Find Andromeda this Autumn
There are many of constellations in our night sky. Some are more visible during certain times of the year. Andromeda is one constellation that is easier to locate this autumn in the Northern hemisphere and it is also visible to those living in the Southern parts of the world. Check out these fun facts on this fascinating grouping of stars.
Regardless of whether you live in the northern or southern hemispheres, autumn is a good time of year to view the Andromeda constellation. In the northern hemisphere it can be seen from August to February. If you live in the southern hemisphere you can take a look at Andromeda from October to December.
Did you know? Andromeda has a Galaxy called M31.
Princess Andromeda is a mythological character from Greek legends in which this constellation is thought to represent. Both the Princess and her mother, Queen Cassiopeia, were known for their beauty. But unfortunately, as the tale goes, the Queen was also very vain. This upset the gods, so they sent a sea monster to destroy her kingdom. However, the Queen and her husband, King Cepheus, plotted a plan to chain up the Princess to a rock for an offering to the sea monster. Luckily Perseus saw her bound and freed her from her chains. He then killed the monster.Later the two were married and had nine children.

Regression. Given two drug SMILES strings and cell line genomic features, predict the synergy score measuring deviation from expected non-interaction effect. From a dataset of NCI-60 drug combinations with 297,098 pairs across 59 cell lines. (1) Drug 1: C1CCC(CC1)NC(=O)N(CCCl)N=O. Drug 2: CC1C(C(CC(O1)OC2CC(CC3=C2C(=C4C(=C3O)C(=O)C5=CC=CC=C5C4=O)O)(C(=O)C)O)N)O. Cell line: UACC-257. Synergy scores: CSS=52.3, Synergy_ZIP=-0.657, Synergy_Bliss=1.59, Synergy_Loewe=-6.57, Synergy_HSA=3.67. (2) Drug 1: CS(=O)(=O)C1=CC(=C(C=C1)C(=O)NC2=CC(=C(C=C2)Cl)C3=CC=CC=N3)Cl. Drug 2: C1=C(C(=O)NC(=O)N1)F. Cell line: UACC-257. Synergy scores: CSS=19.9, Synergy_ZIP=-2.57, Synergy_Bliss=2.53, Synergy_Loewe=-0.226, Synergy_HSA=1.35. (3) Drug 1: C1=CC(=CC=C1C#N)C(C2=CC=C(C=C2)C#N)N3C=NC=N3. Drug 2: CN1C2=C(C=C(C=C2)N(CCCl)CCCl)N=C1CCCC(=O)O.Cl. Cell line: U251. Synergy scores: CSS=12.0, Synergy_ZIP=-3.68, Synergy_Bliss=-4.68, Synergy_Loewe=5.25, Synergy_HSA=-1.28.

Although, Princess Andromeda does appear upside down in the night sky, there really is no reference as to why.
Did you know?
The Andromeda galaxy lies within this constellation. It is located 2.5 million light-years away from Earth and is the furthest object that can be seen with the naked eye.
Andromeda has many stars, but only three shine very brightly. These stars are; Almach, Mirach and Alpheratz.
Did you know?
The Andromeda galaxy is orbited by several smaller galaxies, some of which are visible through a telescope or binoculars.
M31 – A Galaxy
Now that you know all about the constellation of Andromeda, why not grab your binoculars or a telescope and go see it for yourself? It’s fun to explore the night sky and who knows, you may just discover something out-of-this-world!